The number of minorities in college has increased substantially in recent years, but not fast enough to keep up with demographic changes.
As a result, U.S. adults in their late 20s are reaching only about as far as the age group immediately above them in terms of educational attainment. And among Hispanics, a lower proportion has completed at least an associate’s degree when compared with those age 30 and older.
Unless the trend is reversed, the increases in Hispanic participation in higher education won’t be enough to ensure that a growing proportion earn a college degree.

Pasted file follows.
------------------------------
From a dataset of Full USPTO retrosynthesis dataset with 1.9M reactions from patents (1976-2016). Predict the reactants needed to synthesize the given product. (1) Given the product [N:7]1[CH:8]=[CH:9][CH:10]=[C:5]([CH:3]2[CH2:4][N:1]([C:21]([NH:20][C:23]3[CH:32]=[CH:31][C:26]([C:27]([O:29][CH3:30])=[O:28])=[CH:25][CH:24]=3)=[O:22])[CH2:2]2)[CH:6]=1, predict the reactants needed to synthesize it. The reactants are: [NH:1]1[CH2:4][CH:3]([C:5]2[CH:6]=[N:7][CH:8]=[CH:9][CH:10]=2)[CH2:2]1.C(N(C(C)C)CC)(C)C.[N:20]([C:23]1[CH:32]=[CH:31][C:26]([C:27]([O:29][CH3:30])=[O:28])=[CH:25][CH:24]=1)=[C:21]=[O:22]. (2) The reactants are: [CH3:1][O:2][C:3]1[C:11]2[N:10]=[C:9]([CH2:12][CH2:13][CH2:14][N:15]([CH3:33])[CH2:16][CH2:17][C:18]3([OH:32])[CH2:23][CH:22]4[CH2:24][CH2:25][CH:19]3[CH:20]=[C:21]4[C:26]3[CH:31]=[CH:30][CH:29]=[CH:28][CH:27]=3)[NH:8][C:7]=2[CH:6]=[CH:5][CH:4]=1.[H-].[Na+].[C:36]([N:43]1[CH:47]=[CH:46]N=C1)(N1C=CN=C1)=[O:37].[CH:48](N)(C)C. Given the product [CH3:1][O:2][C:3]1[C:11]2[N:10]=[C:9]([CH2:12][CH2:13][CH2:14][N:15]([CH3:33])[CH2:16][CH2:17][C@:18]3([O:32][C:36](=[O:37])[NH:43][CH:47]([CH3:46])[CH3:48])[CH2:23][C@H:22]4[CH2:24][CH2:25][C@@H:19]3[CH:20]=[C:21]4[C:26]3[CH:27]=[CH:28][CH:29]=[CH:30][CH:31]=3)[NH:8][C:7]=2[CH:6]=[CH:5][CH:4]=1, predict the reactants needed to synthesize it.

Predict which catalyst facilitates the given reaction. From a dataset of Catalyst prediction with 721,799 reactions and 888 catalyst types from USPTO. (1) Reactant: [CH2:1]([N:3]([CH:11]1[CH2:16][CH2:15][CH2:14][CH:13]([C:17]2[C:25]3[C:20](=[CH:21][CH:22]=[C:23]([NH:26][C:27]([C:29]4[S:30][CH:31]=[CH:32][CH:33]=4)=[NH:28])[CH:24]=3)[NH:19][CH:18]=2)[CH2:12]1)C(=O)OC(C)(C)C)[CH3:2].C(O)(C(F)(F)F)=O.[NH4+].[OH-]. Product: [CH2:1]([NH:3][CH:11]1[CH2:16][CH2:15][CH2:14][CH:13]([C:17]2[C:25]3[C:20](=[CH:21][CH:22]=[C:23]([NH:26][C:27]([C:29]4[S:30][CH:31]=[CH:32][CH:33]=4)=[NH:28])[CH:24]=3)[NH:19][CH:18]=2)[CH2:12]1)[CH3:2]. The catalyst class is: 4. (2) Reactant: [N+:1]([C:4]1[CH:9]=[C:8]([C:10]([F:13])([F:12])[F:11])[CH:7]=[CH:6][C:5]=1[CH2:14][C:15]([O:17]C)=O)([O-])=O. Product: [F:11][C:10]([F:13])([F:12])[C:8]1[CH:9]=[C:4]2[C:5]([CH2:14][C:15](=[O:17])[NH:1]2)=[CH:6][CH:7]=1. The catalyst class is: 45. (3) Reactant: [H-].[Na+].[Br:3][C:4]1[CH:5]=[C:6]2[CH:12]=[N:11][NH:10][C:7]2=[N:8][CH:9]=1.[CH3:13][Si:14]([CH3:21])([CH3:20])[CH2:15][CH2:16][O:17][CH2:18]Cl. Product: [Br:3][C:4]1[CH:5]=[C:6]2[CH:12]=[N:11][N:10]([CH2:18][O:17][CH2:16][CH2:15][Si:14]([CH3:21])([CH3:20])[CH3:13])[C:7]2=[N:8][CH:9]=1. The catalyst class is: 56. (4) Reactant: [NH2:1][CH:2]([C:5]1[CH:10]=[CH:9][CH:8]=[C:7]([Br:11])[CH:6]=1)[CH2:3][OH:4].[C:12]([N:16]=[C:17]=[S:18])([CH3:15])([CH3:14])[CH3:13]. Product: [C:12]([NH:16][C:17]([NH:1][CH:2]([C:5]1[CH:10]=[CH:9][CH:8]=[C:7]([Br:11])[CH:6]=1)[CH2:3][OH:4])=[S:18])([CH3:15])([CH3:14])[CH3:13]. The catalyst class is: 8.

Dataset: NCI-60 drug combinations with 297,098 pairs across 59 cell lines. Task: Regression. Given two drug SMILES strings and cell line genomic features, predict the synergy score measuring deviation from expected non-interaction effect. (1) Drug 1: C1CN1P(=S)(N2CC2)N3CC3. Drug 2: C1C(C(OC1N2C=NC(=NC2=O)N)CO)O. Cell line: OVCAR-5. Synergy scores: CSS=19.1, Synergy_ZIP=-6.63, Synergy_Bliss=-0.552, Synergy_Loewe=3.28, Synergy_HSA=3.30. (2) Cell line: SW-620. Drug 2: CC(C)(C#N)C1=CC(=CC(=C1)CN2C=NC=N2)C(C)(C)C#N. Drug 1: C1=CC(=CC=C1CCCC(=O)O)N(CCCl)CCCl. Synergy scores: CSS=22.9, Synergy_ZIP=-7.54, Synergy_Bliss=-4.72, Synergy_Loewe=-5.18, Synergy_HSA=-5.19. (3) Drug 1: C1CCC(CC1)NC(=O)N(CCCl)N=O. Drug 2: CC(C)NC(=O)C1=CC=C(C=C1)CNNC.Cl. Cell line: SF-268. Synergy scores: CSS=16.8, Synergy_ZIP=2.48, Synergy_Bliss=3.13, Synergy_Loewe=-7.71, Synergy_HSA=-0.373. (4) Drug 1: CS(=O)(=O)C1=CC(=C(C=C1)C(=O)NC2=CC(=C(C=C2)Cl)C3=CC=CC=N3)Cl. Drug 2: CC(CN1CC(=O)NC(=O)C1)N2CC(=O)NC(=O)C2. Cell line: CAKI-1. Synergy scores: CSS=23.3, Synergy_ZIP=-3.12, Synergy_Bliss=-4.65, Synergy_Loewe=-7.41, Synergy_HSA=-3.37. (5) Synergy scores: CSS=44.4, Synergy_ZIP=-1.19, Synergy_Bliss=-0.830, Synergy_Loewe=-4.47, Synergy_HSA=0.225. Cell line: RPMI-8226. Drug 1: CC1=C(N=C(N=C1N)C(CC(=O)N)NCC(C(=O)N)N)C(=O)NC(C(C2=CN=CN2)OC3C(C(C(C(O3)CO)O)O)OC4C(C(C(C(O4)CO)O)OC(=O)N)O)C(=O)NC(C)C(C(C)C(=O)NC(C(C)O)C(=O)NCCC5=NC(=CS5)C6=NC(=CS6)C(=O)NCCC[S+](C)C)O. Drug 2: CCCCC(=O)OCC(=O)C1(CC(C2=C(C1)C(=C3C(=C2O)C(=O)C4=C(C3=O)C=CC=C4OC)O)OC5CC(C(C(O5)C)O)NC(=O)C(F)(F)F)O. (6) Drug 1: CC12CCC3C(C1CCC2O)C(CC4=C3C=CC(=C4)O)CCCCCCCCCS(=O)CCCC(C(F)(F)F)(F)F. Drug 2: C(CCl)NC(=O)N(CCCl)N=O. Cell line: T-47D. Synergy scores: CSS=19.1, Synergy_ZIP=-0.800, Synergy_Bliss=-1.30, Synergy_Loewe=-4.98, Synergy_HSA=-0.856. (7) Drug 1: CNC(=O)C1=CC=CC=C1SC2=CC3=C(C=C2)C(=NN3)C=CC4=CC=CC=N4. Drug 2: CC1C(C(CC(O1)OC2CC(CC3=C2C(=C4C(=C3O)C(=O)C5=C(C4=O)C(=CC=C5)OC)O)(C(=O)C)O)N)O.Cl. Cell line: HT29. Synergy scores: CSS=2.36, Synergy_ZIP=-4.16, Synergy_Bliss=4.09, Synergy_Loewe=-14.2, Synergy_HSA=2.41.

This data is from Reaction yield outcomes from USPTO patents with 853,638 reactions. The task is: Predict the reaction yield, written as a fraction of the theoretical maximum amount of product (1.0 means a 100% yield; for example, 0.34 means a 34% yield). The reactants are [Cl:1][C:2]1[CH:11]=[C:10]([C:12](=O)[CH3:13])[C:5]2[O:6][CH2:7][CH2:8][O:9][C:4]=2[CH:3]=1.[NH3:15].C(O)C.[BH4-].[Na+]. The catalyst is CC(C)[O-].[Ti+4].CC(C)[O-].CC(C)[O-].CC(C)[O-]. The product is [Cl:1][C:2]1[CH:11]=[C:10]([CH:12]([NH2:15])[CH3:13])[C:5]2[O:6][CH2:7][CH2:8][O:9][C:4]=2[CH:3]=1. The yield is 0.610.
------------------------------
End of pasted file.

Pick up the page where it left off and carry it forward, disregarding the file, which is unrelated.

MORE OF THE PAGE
The findings are highlighted in a biennial report to be released Thursday by the American Council on Education, supported by the GE Foundation.
However, significant gaps among racial groups remain, and by some measures are widening. In 2006, among 18- to 24-year-olds, 61 percent of Asian-Americans were in college. That compares with 44 percent of whites, 32 percent of blacks and 25 percent of Hispanics.
Department of Education figures show that in 2006, 18 percent of older Hispanics had at least an associate’s degree, compared with just 16 percent of 25- to 29-year-olds. Council researcher Mikyung Ryu said the numbers do not suggest that’s simply because students are delaying getting an associate’s degree until after 30.